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In The Details

New York
Avery Fisher Hall
07/21/2000 -  
Olivier Messiaen: Turangalila Symphonie
Valerie Hartmann-Claverie (ondes Martenot)
Andreas Haefliger (piano)
New York Philharmonic
Hans Vonk (conductor)

The "classical" part of the Lincoln Center Festival ended last evening with a performance of that most celebrated work of Olivier Messiaen, a piece now considered mainstream even though it is filled with an exoticism quite jarring to the ears of its era. Unfortunately this mini-retrospective did not end with a great reading of the Turangalila and this is a shame because Messiaen labored so hard to expose his God for all to see, if only the individual moments could be communicated properly. Although there was the requisite amount of perspiration, what seemed to be missing was that small percentage of inspiration.

Sloppiness at the outset spoiled the attention grabbing opening of the work and, although Vonk labored to set a jazzy tenor to his interpretation, not all of the musicians, many of whom are summer "covers", seemed to be in sync with either his aesthetic or his downbeat. The elements of a good performance were consistently on display, the pianist hitting all of the notes (no small feat in this case) and the percussion section creating a sonic wrap of the hall, but there was never a sense of the primordial energy that propels this amazing essay forward into eternity. Only Valerie Hartmann-Claverie was exceptional, her touch on the electronic keyboard belying the notion that there is an unfordable emotional gap between woman and machine. Vonk was tentative in many spots and interpreted both cataclysmic crescendi (one at the mid-point; one the end) with a heavy hand, not starting quietly enough to distinguish these signposts as especially significant.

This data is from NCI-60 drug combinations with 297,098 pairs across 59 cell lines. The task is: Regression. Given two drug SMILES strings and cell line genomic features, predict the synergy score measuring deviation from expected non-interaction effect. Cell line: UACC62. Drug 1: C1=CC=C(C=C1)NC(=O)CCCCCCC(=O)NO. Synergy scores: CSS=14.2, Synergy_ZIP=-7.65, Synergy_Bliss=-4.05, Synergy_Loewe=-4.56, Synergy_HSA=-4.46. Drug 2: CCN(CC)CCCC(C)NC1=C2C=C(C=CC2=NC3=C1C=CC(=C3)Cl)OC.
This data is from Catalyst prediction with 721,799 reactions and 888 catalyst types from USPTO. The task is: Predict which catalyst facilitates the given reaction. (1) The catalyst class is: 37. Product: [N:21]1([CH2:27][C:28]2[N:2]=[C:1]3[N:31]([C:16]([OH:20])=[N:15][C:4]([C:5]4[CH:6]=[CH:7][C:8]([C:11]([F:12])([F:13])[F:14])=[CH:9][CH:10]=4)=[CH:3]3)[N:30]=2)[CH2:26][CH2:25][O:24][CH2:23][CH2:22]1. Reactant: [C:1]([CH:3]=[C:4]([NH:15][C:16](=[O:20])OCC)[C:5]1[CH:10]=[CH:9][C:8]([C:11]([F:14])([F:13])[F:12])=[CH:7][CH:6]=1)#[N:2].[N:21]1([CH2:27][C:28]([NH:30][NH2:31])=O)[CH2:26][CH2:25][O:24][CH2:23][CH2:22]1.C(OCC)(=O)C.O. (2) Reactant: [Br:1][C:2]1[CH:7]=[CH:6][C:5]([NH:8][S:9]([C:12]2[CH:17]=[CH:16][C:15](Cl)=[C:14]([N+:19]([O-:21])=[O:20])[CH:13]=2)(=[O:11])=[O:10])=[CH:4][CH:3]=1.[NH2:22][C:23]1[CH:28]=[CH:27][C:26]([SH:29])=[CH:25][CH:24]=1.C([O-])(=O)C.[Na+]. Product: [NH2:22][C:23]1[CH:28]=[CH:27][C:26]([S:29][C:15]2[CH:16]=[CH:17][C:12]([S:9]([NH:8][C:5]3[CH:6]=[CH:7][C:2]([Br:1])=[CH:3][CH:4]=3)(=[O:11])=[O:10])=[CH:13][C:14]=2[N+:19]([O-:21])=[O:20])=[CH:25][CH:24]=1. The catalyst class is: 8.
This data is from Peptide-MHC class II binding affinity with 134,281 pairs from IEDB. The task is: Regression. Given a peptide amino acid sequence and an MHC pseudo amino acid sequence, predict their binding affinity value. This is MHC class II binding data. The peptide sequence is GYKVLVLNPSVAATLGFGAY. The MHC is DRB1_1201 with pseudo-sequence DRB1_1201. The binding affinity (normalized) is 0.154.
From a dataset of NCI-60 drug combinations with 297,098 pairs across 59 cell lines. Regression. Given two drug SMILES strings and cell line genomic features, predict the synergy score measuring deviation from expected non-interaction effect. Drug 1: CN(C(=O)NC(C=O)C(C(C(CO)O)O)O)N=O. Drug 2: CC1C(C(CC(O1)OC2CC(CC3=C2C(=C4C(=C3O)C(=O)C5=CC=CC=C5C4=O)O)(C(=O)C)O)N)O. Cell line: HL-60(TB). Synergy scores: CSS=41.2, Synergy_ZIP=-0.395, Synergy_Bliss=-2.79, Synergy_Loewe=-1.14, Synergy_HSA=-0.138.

I have heard three Turangalilas live recently and at two (including last night's) people walked out at the end of every movement (ten movements thus producing a fairly empty hall by work's end). However, when Seiji Ozawa led the BSO at Carnegie, not only did no one exit the proceedings, there was a noticeable bond amongst us all, more a congregation than an audience. The orgiastic and cathartic qualities being absent at Lincoln Center left only an interesting shell, to be admired for its surface beauty, but, sadly, not to be worshipped.

Frederick L. Kirshnit



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